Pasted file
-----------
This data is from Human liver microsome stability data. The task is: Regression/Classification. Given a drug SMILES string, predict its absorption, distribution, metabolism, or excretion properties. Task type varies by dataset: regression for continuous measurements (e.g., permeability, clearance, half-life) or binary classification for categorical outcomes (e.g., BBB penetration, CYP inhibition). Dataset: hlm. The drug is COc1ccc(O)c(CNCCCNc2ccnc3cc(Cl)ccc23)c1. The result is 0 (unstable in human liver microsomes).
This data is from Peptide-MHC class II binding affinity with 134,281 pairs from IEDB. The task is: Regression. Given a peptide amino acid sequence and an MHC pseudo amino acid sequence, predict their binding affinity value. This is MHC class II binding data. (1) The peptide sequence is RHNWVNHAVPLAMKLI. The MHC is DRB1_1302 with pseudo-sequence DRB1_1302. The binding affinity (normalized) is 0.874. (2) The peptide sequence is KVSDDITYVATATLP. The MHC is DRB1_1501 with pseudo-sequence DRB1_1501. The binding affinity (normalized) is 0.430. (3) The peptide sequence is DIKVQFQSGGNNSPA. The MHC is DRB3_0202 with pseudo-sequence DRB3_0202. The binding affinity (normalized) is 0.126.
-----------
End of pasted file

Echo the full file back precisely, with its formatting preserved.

This data is from Human liver microsome stability data. The task is: Regression/Classification. Given a drug SMILES string, predict its absorption, distribution, metabolism, or excretion properties. Task type varies by dataset: regression for continuous measurements (e.g., permeability, clearance, half-life) or binary classification for categorical outcomes (e.g., BBB penetration, CYP inhibition). Dataset: hlm. The drug is COc1ccc(O)c(CNCCCNc2ccnc3cc(Cl)ccc23)c1. The result is 0 (unstable in human liver microsomes).
This data is from Peptide-MHC class II binding affinity with 134,281 pairs from IEDB. The task is: Regression. Given a peptide amino acid sequence and an MHC pseudo amino acid sequence, predict their binding affinity value. This is MHC class II binding data. (1) The peptide sequence is RHNWVNHAVPLAMKLI. The MHC is DRB1_1302 with pseudo-sequence DRB1_1302. The binding affinity (normalized) is 0.874. (2) The peptide sequence is KVSDDITYVATATLP. The MHC is DRB1_1501 with pseudo-sequence DRB1_1501. The binding affinity (normalized) is 0.430. (3) The peptide sequence is DIKVQFQSGGNNSPA. The MHC is DRB3_0202 with pseudo-sequence DRB3_0202. The binding affinity (normalized) is 0.126.